January 31, 2012

Three Anniversaries to note

The last three days have marked three milestone days in the history of Christianity:

January 31.  Charles Haddon Spurgeon, perhaps the greatest preacher the English language has ever known, died on this date 120 years ago (1892).  Tim Challies has a piece marking this anniversary.

January 30.  Francis Schaeffer, the great American evangelist/apologist was born on this date 100 years ago (1912).  Justin Taylor has a brief memorial, as well as some good deals on Schaeffer's books.

January 29.  Thomas Boston, one of the greatest of many marvelous Scottish pastors (and my historical hero), began the manuscript for his classic work Human Nature in its Fourfold State 300 years ago on this day (1712).  In the generations following Boston's death, it is said that in nearly every humble Scottish Christian cottage could be found a copy of the Bible, of the Pilgrim's Progress, and of Boston's Fourfold State.  Heady company!  This book, written by a then-obscure country parson, is also said to have been the instrument of more conversions than any other book of its generation.  If Boston is unfamiliar to you, listen to this excellent introductory biography by William Hughes.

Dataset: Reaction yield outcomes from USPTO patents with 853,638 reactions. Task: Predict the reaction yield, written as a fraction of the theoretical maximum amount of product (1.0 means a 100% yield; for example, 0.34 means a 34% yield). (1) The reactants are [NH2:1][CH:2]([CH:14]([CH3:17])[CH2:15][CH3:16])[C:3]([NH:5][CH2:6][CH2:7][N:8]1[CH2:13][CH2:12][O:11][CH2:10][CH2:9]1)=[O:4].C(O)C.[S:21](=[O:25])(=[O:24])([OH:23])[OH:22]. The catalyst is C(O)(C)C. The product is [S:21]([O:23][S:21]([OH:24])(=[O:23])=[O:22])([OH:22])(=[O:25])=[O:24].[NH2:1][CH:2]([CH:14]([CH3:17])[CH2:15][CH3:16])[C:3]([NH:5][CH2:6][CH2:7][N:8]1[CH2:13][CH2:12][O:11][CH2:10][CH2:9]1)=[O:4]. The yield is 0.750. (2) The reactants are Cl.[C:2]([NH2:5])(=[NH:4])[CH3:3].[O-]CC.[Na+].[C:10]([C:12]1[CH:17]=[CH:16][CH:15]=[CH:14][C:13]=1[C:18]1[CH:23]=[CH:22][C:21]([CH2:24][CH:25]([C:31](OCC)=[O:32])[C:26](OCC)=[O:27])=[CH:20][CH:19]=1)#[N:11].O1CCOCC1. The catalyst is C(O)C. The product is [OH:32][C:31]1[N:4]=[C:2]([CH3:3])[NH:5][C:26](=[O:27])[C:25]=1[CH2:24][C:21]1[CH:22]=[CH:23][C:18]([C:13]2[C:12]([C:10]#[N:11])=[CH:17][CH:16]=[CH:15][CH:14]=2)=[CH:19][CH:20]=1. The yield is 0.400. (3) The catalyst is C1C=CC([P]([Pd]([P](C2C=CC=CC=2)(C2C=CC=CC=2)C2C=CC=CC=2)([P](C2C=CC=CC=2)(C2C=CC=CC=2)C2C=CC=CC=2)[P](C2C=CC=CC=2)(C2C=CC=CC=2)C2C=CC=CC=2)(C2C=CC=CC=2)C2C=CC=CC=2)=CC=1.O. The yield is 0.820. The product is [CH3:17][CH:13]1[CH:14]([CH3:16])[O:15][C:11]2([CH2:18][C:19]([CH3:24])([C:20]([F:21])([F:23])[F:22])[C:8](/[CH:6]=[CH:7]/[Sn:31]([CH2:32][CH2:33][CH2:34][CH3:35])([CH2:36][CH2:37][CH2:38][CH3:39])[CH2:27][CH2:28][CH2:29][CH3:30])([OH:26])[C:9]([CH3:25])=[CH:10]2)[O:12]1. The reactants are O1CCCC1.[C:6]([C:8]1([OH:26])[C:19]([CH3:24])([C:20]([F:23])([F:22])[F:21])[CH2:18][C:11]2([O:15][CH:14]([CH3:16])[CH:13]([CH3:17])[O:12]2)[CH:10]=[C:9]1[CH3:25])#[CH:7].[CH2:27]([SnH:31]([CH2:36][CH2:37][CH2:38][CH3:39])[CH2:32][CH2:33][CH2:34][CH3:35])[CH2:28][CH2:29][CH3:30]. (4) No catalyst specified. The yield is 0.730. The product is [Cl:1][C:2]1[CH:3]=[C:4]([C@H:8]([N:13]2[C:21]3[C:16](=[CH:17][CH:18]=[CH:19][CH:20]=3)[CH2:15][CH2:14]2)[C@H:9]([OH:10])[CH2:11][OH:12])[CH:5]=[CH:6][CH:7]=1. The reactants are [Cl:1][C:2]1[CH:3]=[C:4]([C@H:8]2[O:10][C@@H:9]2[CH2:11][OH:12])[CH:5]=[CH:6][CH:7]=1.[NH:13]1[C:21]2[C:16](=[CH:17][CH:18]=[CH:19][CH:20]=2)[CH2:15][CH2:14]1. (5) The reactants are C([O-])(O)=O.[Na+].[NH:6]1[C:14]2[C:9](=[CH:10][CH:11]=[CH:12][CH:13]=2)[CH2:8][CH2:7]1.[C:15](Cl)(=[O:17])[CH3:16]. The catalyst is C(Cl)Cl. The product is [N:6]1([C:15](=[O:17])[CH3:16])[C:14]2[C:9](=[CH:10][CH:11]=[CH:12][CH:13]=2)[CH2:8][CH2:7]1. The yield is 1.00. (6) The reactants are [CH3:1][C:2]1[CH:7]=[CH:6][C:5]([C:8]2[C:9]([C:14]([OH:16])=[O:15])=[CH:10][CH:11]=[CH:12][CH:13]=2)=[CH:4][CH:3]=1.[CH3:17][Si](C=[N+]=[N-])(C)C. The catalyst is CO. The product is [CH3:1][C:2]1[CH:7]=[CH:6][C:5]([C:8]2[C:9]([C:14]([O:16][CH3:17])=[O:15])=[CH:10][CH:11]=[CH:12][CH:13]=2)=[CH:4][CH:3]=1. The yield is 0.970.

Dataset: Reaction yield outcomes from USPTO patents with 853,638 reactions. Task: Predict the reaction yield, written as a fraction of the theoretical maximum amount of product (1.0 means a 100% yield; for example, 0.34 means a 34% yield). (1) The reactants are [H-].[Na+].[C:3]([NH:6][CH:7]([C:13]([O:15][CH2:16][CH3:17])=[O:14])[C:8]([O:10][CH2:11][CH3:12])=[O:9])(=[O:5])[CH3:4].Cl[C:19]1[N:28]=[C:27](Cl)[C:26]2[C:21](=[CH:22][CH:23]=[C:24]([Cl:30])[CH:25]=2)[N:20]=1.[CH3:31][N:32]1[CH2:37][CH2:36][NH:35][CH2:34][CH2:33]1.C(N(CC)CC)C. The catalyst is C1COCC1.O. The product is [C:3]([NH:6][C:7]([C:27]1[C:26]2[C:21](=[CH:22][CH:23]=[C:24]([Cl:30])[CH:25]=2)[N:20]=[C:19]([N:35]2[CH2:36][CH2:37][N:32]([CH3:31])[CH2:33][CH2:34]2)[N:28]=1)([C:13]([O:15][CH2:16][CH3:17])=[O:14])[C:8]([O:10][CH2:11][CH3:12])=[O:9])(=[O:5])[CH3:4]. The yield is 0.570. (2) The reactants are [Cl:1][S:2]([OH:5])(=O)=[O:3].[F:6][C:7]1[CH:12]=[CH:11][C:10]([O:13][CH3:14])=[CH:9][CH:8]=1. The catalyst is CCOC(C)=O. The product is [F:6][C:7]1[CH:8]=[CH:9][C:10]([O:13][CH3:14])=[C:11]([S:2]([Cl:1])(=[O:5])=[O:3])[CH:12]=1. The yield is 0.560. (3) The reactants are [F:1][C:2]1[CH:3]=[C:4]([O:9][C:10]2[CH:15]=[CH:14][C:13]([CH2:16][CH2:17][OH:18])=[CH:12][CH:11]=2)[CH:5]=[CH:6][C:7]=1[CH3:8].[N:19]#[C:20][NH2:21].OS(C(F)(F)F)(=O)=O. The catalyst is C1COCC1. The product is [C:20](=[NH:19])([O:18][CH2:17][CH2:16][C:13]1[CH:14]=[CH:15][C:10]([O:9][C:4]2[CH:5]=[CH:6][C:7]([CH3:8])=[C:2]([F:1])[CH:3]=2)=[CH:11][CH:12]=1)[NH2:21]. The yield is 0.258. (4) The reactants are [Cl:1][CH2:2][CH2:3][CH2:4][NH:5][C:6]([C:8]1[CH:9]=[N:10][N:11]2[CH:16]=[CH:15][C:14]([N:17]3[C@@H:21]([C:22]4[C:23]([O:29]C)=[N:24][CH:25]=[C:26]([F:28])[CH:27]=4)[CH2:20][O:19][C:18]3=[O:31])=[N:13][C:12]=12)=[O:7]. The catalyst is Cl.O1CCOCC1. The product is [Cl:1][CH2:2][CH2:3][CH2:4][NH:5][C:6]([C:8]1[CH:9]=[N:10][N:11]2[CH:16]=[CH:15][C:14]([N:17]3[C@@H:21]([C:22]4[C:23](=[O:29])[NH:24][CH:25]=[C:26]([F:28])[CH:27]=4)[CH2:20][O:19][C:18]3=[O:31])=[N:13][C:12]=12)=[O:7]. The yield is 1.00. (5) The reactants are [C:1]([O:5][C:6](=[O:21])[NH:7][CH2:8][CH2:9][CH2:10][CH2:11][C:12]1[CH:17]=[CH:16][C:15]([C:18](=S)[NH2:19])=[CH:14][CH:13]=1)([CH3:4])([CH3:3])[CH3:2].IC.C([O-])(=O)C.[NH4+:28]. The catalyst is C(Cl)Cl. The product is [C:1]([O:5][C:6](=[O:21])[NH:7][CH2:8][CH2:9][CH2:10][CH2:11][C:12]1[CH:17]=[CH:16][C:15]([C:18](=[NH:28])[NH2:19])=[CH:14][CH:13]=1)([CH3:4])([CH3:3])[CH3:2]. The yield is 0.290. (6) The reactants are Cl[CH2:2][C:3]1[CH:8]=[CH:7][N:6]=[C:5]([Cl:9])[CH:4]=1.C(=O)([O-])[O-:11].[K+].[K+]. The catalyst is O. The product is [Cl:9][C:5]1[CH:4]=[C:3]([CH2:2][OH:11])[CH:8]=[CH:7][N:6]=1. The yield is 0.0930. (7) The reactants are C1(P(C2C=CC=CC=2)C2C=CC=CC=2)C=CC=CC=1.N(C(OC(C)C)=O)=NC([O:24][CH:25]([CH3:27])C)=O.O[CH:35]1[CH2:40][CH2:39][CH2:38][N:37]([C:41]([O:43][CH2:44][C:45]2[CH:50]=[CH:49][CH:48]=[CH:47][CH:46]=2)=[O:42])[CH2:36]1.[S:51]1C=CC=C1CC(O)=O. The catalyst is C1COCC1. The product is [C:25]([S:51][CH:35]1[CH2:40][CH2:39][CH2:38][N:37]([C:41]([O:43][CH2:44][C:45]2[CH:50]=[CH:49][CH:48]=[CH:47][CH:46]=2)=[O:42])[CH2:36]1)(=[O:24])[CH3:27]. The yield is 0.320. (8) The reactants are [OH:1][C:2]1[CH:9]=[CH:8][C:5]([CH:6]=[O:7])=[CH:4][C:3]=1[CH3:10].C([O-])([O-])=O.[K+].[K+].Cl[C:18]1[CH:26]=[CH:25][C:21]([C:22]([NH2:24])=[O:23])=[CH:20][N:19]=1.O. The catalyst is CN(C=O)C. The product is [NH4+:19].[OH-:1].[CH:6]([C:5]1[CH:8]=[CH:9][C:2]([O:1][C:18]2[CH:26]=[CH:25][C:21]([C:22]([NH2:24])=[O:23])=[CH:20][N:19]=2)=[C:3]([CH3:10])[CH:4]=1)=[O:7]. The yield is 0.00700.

January 30, 2012

The Offering

Part 6 in a series on the church’s “liturgy

One part of Lord’s Day services that is often overlooked is the offering. It’s not that churches or individuals overlook it altogether, but that we may be prone to overlook the fact that the offering is actually a part of the worship service.

Yes, we collect tithes and offerings because they meet very practical needs in the church’s weekly, monthly, and yearly operations. Without the offering, we would have no lights, no sound system, no bulletins, no Windex for the front doors, no gas for the lawn-mower, no salt for the parking lot, no benevolence fund for families in need, no support for our missionaries, no full-time pastor, and so on. So, yes, the money we collect every week does serve very practical (sometimes even mundane) purposes. But that’s not all that – or even mainly what – the offering is about! No! The offering is actually an act of worship!

To believe that, of course, you have to believe that the church grounds, lights, sound system, front doors, missionaries, and pastor are actually God’s possessions, not merely those of the church. For your offering to be an act of worship, you must believe that you really are giving the money to God … not just to Kurt and Tobey, Midge, and the various committees of the church! When our hearts are right, we realize that we are putting our money, not simply into the offering plate, but into the hands of our Lord (see Leviticus 27.30, Malachi 3.8, and Matthew 25.40)!